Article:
Mortgage rates inched up only slightly this week despite a sharper increase in bond yields, leaving the 30-year fixed-rate mortgage averaging just under 5 percent for the week, Freddie Mac said in releasing the results of its Primary Mortgage Market Survey.
The 30-year fixed-rate mortgage (FRM) averaged 4.99 percent with an average 0.6 point for the week ending March 25, up from 4.96 percent last week and 4.85 percent a year ago.
Yields on 10-year Treasury notes, by comparison, increased by 19 basis points in one week to an average of 3.84 percent on Wednesday.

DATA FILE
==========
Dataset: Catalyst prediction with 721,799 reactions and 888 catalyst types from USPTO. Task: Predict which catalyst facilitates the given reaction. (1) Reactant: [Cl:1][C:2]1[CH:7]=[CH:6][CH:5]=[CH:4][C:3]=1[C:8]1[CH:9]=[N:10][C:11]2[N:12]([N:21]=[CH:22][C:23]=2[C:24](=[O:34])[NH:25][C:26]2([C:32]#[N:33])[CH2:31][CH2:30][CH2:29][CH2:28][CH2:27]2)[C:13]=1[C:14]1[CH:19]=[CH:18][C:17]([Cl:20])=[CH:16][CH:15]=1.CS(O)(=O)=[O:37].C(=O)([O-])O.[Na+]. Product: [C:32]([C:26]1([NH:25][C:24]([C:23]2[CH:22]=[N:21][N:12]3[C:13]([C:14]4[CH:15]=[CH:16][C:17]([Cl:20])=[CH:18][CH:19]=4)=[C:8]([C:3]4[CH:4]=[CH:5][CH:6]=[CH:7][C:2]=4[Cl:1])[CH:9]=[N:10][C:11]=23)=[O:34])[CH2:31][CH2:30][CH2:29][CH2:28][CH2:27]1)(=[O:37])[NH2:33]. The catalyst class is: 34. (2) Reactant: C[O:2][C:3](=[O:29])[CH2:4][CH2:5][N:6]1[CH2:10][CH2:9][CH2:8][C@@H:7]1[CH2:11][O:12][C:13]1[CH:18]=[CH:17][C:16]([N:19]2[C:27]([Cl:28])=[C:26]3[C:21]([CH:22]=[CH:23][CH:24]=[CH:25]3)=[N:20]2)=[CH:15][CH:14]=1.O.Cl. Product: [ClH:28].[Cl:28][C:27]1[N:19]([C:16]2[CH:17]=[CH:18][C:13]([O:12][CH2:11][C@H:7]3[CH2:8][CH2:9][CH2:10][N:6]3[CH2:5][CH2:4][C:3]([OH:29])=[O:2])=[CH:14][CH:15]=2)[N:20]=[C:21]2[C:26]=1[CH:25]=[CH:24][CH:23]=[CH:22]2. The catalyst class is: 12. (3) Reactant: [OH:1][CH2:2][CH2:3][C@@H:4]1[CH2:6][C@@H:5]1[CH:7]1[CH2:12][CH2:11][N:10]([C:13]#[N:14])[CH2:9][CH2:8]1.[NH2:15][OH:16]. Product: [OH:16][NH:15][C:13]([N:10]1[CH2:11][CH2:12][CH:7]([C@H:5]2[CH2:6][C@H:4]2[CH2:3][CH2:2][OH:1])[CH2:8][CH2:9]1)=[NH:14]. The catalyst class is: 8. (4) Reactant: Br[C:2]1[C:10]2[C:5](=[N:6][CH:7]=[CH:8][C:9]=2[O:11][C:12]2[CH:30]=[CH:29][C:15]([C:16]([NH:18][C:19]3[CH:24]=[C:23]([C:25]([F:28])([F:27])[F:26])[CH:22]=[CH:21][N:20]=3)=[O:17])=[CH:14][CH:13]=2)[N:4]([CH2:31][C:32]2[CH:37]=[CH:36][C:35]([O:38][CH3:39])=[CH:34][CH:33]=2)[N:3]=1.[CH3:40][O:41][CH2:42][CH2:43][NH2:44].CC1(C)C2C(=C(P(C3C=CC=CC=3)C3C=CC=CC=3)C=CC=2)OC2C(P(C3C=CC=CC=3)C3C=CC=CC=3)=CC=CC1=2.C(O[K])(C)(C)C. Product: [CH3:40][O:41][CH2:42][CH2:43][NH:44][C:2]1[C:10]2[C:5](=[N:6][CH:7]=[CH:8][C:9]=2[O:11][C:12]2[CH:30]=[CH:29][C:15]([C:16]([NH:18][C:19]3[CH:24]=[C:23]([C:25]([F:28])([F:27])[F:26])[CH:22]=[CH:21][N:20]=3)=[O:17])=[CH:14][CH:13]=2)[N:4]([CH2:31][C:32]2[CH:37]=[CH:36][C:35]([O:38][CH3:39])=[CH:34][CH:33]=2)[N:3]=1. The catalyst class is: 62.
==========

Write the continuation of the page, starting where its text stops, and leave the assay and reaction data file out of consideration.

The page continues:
The 15-year FRM averaged 4.34 percent with an average 0.6 point, up from 4.33 percent last week but down from 4.58 percent a year ago.
The 5-year Treasury-indexed hybrid adjustable-rate mortgage (ARM) averaged 4.14 percent this week, with an average 0.6 point, up from 4.09 percent last week but down from 4.96 percent a year ago.
The 1-year Treasury-indexed ARM averaged 4.2 percent this week with an average 0.6 point, up from 4.12 percent last week but down from 4.85 percent a year ago.
The Federal Reserve this month will discontinue a program in which it’s purchased $1.25 trillion in mortgage-backed securities, a move that’s expected to result in a gradual increase in mortgage rates (see story).
Economists at the Mortgage Bankers Association are forecasting that rates on 30-year fixed-rate mortgages will climb to 5.8 percent during the final quarter of 2010, and average 6.2 percent in 2011 and 6.4 percent in 2012.
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